The possibility that two votes against can block any proposal for autopatrol/patroller can be frustrating. Still, this does not happen a lot. Some users gain the confidence of the community quickly, some don't. Edit style, adjustment. Later even the opposer says "yes". Good user always gets the status, sooner or later.
On the other hand, this is small Wikipedia and it's sometimes hard to draw more than two users interested in that topic. That's why only two votes against are enough. Kubura (talk) 08:29, 26 July 2017 (UTC)

Other issues about Croatian WikipediaEdit

Any processes out there?Edit

Reading some page move requests, I noticed that most requests were moving drafts from article namespace to talk namespace. There is not one namespace for draft articles.

Also, I could not find a process similar to articles for deletion, proposed deletion, deletion review, or requests for undeletion. Well, I found the process of speedy deletion requests, but it seems abandoned. Also, I could not find one deletion policy.

I could not find one process similar to articles for creation. --George Ho (talk) 21:08, 13 July 2017 (UTC)

Hr wiki practice is for admins to move new articles which are judged to be of sub-par quality to talk. After cleanup, editors issue a request to move it back to article space, which is granted or denied based on the condition of the article. I suppose this process serves a purpose, but in my opinion at least three things are problematic: 1) both decisions (to move to talk and to move - or not - back to article space) are made solely at an admin's discretion, and 2) normal discussion about the article's content and its cleanup is not possible, since the talk is occupied with the article text, 3) the criteria for "sub-par" are strange: one might post an otherwise solid prose, but omit the wikilinks, and the article will be moved to talk; the same might happen to an unsourced non-BLP article. That's stricter than en wiki, which seems out of place at best and detrimental at worst for a small wiki not known for high standards of quality.
Also a peculiarity of hr wiki: one risks a block for "saving too often", i.e. making a number of small changes to an article in a short time. This is purportedly because it places an undue burden on the patrollers. Editing drafts in user space won't help - userspace is patrolled too, and the same restriction applies.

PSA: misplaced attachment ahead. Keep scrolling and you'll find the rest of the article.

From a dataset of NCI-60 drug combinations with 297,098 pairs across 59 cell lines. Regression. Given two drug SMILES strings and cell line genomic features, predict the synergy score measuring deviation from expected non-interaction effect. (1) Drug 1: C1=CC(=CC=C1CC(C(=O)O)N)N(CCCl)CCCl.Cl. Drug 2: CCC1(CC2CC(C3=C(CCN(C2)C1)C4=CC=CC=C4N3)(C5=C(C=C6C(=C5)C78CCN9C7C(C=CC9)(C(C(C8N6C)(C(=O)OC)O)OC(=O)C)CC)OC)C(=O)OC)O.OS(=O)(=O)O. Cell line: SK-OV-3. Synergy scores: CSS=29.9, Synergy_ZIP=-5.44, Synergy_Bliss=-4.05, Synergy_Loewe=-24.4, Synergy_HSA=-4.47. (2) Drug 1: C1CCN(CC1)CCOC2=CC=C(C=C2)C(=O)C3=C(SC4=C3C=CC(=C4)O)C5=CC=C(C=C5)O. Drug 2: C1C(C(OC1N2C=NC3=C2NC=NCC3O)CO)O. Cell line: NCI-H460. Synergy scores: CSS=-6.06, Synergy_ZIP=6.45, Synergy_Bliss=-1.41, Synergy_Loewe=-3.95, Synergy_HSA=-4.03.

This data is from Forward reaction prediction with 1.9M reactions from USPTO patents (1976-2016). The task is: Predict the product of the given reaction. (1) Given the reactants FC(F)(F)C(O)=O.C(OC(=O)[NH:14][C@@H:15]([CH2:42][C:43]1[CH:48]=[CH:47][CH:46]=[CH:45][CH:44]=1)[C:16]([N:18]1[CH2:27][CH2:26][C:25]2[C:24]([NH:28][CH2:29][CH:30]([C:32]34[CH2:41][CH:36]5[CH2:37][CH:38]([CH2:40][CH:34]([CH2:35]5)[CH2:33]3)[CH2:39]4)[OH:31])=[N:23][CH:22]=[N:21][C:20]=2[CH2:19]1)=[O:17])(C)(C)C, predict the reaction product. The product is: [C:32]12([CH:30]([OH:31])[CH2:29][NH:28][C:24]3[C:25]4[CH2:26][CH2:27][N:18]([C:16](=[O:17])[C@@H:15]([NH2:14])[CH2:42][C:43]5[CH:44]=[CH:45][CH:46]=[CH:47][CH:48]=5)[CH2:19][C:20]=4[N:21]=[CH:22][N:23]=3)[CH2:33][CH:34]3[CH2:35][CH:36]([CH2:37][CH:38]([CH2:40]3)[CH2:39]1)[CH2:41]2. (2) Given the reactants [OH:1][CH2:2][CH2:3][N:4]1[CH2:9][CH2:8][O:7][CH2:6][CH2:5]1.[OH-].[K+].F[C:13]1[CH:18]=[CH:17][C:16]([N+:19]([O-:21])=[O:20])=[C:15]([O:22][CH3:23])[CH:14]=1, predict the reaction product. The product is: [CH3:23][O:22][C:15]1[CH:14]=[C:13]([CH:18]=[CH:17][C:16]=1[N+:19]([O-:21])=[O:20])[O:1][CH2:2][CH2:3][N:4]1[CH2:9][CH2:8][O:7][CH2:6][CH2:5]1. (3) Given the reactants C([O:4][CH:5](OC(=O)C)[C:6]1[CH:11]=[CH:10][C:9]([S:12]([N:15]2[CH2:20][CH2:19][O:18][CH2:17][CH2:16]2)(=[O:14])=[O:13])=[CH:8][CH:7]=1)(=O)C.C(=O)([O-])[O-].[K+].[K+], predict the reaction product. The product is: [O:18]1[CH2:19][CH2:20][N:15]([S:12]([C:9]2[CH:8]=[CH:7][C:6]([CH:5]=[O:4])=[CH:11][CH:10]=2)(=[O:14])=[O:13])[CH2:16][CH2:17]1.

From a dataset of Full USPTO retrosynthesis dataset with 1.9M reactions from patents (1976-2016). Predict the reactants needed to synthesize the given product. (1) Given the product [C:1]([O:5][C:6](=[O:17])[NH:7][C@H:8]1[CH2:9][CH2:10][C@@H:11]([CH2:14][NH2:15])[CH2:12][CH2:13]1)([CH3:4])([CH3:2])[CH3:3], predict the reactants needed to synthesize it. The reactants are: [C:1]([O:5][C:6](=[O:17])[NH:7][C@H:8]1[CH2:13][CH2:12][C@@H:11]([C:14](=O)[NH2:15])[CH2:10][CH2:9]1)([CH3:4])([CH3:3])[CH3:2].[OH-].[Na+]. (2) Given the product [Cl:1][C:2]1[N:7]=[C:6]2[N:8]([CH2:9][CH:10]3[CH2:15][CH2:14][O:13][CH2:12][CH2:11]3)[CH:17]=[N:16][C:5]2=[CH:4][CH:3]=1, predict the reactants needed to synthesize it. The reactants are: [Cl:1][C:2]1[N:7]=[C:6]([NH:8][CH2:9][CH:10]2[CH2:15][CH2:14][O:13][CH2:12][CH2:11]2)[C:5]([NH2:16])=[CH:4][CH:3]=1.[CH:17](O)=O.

BTW, my pet peeve on hr wiki is that all uses of the "citation needed" template must be accompanied by an explanation in the talk page: what exactly is being challenged and why. Absent the explanation, the "citation needed" template may be (and often is) summarily removed from the article. Not sure what the WMF would make of that.
hr:Wikipedija:Glasovanje is actually a historical page not directly related to speedy deletion; AFAIK, hr wiki has never had speedy deletion. I'll be back within a day or two with more on deletion process. GregorB (talk) 21:47, 13 July 2017 (UTC)
In hr wiki, there is no central page that lists all current articles for deletion, with transcluded discussions. (Excepting deletion categories, which display all articles nominated for deletion on a given day.) The deletion discussion takes place in the article's talk (which is itself not deleted with the article). The absence of a central page means that many editors will be unaware of the ongoing deletion discussions - not great in a wiki that's not too big (looking at the number of active editors) to begin with.
In en wiki, votes are sometimes called !votes - not here though. All votes (in the deletion process and otherwise) are actually votes, which means: 1) simple majority wins, 2) rationales need not be based on policy or make sense. For example, one could vote "delete", adding an arbitrary explanation like "this article is uninteresting, nobody is going to read it anyway", and this will count towards deletion.
Notability criteria are very rudimentary and not well-thought-out. (Also, they haven't changed much since c. 2006.) For example, in the talk page, one can see an admin arguing that "the basic criterion is - importance [of the subject]". That's basically a tautology ("important is what is important") and not helpful at all in deletion discussions, as one might imagine. The absence of basic criteria (e.g. an equivalent of WP:GNG) and a disincentivized discussion (what's the point of providing arguments and counterarguments when the majority wins by virtue of being a majority?) makes deletion outcomes somewhat haphazard. However, not only would it make no sense to discount votes not based on policy if the policy itself is rather crude and incomplete - it would actually make things worse.